By Chuck “Needs a Ride” OrstersonGreetings and welcome back, fel-
low ’Stuheads! Doesn’t it seem like
just yesterday we were selling off ourold couches and looking for rides toD.C.? But alas. Another summer hascome and gone, and with it a fabulous
summer season of Allstu! Nervous
about diving into textbook trades andKFS screenings? Never fear: we’vegot you covered with our annual Re-cap & Review, guaranteed to bringyou up to speed.This summer’s Allstu seasonstarted off on a sad note, as we badefarewell to some beloved members of the ensemble. It’s always tough on usavid readers to see a favorite charac-ter move on, but, in this writer’s opin-ion, the tender goodbyes of KellyKand HansenE were a graceful saluteby the writers to the two’s great con-
tributions. Tears were owing!Of course, we’d barely nished
seeing them off before an old famil-iar face popped into the mix. Thatinfamous scamp StoleB is back forgood – or so say Allstu’s producers –and he’s certainly as roguish as ever.Some of this summer’s funniest andmost memorable moments hinged onhis classic quips and catchphrases.We can’t wait to see what he’s up tonext, not to mention how he’ll clashwith the young wildcard PelletierE.Now, dear ’Stuheads, you knowthis writer loves Allstu very much –even enough, sometimes, to help italong with some criticism. I’m sureit’s been on a lot of minds: the ‘Stuhas been leaning a little too heavilyon Yoga cancellations. Everywherethe plot went, it seemed like onewas waiting: morning Hot Yoga can-
celled! No noon KenyonFit! I’m not
saying cut it out entirely – some of the early seasons’ most poignant mo-ments were Men-Only Yoga schedulewoes – but, oh great Writers, if you’re
reading, please: ease off the Yoga!!Thanks for reading, ’Stuheads!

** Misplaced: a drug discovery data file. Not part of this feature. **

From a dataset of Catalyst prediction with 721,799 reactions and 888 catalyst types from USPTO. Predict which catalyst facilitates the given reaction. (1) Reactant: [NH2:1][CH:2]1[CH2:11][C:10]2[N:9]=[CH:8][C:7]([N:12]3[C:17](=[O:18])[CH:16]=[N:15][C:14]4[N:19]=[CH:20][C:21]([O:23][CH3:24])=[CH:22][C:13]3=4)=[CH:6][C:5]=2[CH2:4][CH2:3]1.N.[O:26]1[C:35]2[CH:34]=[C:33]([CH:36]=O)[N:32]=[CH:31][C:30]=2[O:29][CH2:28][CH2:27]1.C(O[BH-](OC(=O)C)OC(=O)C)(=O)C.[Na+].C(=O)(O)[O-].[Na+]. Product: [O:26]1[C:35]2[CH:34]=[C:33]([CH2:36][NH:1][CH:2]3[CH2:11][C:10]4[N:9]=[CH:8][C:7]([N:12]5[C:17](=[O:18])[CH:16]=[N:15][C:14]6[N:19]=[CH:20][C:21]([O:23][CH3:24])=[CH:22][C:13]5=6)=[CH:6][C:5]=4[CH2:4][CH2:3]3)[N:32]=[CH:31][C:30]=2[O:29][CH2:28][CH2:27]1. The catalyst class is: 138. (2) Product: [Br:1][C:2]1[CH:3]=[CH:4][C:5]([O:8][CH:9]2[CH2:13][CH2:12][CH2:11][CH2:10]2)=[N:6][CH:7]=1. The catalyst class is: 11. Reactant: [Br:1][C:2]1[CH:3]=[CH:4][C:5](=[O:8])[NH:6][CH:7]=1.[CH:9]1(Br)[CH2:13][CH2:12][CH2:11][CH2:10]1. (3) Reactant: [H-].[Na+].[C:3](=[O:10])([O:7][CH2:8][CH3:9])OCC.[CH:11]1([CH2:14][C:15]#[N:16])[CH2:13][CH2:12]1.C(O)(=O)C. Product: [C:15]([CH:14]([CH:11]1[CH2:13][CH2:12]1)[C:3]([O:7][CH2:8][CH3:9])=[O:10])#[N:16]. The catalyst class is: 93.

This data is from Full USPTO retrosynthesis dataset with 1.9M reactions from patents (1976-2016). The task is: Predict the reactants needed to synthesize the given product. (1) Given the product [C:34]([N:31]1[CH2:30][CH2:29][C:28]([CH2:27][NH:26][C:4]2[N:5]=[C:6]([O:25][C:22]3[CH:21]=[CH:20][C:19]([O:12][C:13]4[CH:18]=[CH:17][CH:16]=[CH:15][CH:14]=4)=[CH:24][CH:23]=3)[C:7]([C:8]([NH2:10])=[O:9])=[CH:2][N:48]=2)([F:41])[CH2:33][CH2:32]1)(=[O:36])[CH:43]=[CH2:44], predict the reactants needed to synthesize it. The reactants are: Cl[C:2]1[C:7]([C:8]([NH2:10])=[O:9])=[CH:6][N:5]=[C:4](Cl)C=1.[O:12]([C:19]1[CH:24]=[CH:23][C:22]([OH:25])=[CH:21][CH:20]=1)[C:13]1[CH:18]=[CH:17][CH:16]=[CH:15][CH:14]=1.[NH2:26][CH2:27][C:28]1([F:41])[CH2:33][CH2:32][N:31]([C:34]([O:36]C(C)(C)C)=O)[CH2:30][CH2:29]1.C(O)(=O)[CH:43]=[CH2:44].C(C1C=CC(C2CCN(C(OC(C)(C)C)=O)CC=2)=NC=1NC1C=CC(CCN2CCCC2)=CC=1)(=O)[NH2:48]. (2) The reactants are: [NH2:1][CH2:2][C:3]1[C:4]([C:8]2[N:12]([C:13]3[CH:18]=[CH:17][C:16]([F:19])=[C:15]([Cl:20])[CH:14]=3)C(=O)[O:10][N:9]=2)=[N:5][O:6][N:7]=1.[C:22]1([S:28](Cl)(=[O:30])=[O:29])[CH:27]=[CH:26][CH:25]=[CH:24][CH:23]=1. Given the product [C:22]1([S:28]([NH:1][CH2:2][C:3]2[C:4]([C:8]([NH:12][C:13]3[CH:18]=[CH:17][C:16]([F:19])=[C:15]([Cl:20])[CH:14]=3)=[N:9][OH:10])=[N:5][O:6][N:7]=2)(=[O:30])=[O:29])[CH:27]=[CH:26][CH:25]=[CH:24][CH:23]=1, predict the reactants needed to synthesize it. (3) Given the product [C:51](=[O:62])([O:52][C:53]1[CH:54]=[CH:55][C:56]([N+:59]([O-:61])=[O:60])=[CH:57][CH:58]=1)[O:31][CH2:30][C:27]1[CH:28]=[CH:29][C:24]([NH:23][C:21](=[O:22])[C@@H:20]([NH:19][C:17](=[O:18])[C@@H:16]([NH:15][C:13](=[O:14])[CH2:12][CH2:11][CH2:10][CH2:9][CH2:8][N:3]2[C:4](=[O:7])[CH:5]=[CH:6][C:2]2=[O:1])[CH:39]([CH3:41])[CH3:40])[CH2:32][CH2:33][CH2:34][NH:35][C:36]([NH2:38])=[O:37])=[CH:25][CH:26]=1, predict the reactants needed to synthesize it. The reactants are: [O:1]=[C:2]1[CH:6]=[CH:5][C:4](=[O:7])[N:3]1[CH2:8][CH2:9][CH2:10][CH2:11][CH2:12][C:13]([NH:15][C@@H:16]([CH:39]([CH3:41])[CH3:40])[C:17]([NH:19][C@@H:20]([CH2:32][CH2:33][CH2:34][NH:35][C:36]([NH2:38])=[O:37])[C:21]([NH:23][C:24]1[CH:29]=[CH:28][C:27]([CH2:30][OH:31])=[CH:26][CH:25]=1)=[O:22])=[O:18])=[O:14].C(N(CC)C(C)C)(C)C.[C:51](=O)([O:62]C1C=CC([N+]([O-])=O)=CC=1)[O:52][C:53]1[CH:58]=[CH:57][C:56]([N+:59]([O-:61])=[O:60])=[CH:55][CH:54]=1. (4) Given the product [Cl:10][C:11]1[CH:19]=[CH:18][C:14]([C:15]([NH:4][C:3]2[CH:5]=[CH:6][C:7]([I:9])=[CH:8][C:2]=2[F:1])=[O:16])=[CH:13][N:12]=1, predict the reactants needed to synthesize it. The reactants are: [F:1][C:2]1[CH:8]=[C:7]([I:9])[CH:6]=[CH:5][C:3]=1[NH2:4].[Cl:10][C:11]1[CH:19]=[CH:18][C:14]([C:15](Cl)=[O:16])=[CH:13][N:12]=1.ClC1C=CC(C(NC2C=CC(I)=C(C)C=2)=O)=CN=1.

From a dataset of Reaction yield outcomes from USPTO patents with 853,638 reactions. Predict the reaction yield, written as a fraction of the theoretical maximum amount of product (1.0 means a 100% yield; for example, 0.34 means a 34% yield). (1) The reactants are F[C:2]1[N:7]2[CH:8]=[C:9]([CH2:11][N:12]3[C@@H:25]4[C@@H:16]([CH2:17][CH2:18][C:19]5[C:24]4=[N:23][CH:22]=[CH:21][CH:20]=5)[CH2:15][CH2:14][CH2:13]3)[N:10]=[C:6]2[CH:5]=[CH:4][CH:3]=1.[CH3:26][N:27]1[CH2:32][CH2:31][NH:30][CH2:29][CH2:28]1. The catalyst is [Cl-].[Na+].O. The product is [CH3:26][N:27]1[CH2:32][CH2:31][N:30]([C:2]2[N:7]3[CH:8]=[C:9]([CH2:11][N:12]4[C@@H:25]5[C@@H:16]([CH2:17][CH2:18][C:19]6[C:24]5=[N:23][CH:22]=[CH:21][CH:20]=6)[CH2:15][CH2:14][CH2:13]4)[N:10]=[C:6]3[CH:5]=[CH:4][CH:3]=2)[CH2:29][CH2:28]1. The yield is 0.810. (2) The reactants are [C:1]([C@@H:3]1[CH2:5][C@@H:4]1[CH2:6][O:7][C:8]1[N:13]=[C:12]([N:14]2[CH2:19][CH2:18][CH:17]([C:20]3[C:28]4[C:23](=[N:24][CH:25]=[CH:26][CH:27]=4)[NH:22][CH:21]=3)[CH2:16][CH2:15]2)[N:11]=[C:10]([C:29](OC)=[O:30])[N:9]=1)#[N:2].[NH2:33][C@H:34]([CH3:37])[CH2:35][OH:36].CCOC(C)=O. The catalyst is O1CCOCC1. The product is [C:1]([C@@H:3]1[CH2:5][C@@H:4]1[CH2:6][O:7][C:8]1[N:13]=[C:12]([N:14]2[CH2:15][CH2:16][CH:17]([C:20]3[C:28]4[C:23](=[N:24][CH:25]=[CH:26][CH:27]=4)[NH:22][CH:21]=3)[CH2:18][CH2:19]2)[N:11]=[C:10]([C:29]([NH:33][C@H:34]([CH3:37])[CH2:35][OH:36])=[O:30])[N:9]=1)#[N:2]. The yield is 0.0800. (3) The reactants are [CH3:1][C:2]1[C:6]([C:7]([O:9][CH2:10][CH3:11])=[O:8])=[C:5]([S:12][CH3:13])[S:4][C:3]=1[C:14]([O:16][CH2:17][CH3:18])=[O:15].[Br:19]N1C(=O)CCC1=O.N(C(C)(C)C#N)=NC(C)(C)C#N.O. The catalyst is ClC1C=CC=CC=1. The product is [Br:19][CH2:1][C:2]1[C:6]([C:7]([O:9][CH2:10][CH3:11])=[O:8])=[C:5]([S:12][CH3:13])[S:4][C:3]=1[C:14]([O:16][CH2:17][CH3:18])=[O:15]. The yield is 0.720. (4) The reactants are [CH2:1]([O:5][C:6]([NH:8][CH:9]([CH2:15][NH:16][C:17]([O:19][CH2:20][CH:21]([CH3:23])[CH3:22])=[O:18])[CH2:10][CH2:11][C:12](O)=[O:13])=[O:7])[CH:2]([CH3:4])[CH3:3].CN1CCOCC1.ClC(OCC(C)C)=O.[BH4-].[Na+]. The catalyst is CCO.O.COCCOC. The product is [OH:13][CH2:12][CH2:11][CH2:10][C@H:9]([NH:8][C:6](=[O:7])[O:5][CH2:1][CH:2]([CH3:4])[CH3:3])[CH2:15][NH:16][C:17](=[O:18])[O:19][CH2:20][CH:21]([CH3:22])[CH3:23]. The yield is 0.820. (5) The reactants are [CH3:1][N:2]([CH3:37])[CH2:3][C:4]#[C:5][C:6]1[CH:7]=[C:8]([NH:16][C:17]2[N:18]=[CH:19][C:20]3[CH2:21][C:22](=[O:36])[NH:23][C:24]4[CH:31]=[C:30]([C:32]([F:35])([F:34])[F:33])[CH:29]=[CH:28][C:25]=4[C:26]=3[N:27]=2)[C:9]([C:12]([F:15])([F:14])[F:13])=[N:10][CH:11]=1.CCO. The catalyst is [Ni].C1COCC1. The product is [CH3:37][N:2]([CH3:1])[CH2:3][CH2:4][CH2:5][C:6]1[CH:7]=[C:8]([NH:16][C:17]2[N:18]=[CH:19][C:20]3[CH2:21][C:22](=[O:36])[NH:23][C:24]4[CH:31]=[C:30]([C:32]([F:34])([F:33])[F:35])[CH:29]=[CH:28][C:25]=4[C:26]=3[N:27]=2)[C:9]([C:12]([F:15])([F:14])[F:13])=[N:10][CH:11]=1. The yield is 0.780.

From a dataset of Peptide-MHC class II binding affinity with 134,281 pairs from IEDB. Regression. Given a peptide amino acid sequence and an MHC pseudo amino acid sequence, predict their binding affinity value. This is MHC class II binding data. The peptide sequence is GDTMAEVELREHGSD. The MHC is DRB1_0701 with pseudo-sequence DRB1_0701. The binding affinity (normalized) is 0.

Tune in next week when we’ll be dis-cussing all the latest and greatest de-velopments, including (but certainlynot limited to) who’s playing rugby,who’s coming to Shabbat, and evenmore of those UNSUBSCRIBEs we
love to hate. Ciao!
Summer Allstu Season Recap
That scamp StoleB isback for good – or so sayAllstu’s producers.
By Diesel JacksonTHE CHURCH OF THE HOLYSPIRIT — Every Friday, as the clockin the church tower creeps closer tofour in the afternoon and every liv-ing being within earshot races awayindoors, Kenyon’s most consistentlyatonal music group climbs into thechurch to practice their craft: annoy-ing the shit out of everyone.Beatrice Dunk ’11, a fourth-yearveteran of randomly ringing whateverbell is within arms-reach and captainof the Pealers, says that her group “isunequivocally misunderstood, sir.”“Every member of the Pealers aninnovator and artist is,” states Dunk.“Quite misplaced we are to have tohaven ourselves within the church
and conne our raw genius to be
-tween 4:00 – 6:00 p.m., when thelight shines upon the stone face of ourshells, the bells and us a melted one[Dunk’s emphasis] in our hymnical
majesty, upon in an difcult indeed